But last Sunday was a very exciting day. I received a comment on this blog from a former member of the 111th, John Raisler, who happily is still with us. He is 93 and lives in Florida. That afternoon, he had asked his granddaughter to help him search the Internet for any information about the 111th and found our blog. He uses email and we have already had a couple of brief communications. I hope that soon I will be able to share some of his memories about his time in the war.

So on this day of national remembrance of our veterans, we honor and thank John Raisler and all his fellow soldiers in the 111th Ordnance Company, U.S. Army, for their service and sacrifices in World War II. They did their duty to their country and never asked for thanks.

Home from the War, So to Speak

Posted: November 2, 2013 in Uncategorized

Ed and I are back home in Virginia now, trying to absorb all we saw and learned in Europe while following the men of the 111th Ordnance Company. I will revise and add new posts as we learn more; the search will go on.

 In the meantime, I have entered the names, and death dates when known, of all 183 men on the page of this blog called “The Men of the 111th:  A Roster,” along with several photos. I will add more photos in the future. It’s my hope that these names will show up in Google searches, leading children and grandchildren of the soldiers to learn more about their fathers and grandfathers during the war. I also hope that relatives of these men will contact me with stories and photos of their own.

I have been in touch with the children of John Andrews and Harold Georges—my dad’s two best friends from the 111th—and will try to record their memories in this blog. Bobby Andrews sent me this a while back:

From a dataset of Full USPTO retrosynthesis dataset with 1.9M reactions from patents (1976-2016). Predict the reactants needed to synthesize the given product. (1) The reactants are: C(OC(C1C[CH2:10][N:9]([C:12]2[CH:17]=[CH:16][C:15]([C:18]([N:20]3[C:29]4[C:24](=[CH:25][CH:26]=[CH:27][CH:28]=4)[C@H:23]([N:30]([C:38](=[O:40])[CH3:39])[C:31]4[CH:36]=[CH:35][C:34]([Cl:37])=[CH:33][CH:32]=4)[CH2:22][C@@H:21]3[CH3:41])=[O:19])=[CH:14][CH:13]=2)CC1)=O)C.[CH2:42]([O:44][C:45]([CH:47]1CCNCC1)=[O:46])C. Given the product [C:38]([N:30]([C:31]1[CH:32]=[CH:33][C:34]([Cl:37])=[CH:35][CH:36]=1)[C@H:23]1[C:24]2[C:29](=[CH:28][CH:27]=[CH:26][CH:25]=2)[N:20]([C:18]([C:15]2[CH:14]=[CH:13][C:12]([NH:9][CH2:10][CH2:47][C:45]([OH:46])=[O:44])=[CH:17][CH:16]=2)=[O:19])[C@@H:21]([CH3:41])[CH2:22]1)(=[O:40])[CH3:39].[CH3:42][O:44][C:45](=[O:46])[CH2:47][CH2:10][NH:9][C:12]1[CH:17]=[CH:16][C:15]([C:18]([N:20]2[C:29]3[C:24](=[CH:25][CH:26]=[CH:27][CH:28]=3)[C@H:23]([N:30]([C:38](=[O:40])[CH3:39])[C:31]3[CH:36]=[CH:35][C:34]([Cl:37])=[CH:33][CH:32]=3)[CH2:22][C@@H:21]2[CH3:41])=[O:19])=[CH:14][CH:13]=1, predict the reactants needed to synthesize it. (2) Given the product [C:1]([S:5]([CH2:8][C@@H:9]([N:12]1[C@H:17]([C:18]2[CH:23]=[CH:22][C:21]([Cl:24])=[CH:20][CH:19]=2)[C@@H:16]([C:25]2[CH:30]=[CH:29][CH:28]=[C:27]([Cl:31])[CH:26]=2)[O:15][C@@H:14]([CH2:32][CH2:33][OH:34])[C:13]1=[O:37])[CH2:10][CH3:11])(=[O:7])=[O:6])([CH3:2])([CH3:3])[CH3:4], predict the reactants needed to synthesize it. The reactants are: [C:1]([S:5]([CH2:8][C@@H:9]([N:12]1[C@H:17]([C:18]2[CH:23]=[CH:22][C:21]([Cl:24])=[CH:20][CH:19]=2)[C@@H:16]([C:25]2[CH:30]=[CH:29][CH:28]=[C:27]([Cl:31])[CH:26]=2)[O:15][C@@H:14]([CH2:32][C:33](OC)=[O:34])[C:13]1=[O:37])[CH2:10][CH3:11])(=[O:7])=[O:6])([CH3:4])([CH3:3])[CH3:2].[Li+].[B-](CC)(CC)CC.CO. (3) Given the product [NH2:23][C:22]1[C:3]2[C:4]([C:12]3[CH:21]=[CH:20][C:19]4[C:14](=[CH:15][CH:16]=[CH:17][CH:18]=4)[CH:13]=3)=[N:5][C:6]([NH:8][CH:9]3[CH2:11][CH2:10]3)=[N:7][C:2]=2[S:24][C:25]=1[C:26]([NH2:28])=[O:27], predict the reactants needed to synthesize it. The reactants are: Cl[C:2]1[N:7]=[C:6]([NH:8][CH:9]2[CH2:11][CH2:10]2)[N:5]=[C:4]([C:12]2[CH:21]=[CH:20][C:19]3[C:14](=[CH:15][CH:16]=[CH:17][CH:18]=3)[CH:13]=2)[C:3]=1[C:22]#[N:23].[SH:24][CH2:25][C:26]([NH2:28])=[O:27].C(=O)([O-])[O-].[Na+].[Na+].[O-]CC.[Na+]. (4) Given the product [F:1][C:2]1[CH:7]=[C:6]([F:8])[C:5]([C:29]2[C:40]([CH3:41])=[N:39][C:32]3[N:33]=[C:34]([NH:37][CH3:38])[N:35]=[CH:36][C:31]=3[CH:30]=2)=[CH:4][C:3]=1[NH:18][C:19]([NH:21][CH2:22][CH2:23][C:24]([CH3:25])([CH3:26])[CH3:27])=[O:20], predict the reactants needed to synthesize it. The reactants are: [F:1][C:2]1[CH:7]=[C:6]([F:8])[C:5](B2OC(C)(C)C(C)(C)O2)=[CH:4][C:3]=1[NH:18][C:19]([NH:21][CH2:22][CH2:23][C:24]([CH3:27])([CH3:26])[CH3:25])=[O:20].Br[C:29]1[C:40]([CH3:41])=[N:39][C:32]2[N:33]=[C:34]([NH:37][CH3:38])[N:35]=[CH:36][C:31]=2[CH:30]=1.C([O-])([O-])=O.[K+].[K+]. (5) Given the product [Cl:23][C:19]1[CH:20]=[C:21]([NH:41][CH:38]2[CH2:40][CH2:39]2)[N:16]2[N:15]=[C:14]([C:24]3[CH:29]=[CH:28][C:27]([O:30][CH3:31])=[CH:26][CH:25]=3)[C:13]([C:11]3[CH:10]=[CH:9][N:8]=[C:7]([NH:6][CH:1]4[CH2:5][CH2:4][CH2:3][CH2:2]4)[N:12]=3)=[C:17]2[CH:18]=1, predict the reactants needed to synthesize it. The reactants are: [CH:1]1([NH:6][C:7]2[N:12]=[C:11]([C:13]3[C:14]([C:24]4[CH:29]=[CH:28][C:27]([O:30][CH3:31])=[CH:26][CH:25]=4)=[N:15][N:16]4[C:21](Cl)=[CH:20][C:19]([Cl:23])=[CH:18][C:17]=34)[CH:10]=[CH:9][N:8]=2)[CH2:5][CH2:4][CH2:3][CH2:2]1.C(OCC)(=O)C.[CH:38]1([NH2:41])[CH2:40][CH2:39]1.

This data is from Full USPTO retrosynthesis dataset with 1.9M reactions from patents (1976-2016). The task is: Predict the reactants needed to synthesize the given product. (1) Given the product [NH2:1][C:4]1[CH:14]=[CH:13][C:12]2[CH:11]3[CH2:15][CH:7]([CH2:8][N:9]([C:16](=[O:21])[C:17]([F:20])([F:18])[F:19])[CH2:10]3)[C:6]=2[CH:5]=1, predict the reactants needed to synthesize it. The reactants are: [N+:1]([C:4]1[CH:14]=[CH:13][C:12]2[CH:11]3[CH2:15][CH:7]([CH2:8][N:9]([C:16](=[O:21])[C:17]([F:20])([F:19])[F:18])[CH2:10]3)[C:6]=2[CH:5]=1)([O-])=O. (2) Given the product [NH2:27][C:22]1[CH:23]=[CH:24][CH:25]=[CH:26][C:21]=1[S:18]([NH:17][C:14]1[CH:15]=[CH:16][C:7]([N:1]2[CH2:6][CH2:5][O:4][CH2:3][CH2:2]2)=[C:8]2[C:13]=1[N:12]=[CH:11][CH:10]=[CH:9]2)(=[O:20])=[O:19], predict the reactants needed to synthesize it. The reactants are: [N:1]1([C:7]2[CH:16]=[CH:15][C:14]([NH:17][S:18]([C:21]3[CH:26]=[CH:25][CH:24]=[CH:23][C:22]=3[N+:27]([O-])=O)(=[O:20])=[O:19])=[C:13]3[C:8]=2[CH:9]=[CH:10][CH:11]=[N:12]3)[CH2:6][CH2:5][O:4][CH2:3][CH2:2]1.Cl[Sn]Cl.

“My son Craig had to write a report on WWII and part of that report was to interview someone who had been in the war; this was when Craig was in high school.  Dad had died when Craig was seven years old [in 1987], so he interviewed your dad.  I took him over to your mom and dad’s and I remember your dad telling Craig what a special time he had with his buddies and his grandfather and Harold.  They were the best of friends and remained that way after the war. He told Craig that the only person who died in their unit  fell out of a boat and drowned [we later learned there were two men who drowned]. He also told Craig about how awful war is and that nations should find other ways to resolve their disputes. He also mentioned that when they arrived on Omaha Beach they did not have to fight the Germans since the landing took place five days ahead of their landing. Craig remembers the interview to this day, and he received an A+ on his report.”

Bobby’s older brother, David Andrews, recalled something that sums up the men’s experiences perfectly:

“When I would ask my dad about the war, he would always say that he spent those five years of his life so that his sons wouldn’t have to. I remember him also saying that he ‘wouldn’t take a million dollars for the experience, but you couldn’t pay him a million to do it again.’ I think they all had mixed emotions about what they witnessed but took extreme pride in what they accomplished.  They weren’t called the Greatest Generation for nothing.“

img036 Edward Johnson and John Andrews, undated

John Andrews and Edward “Bill” Johnson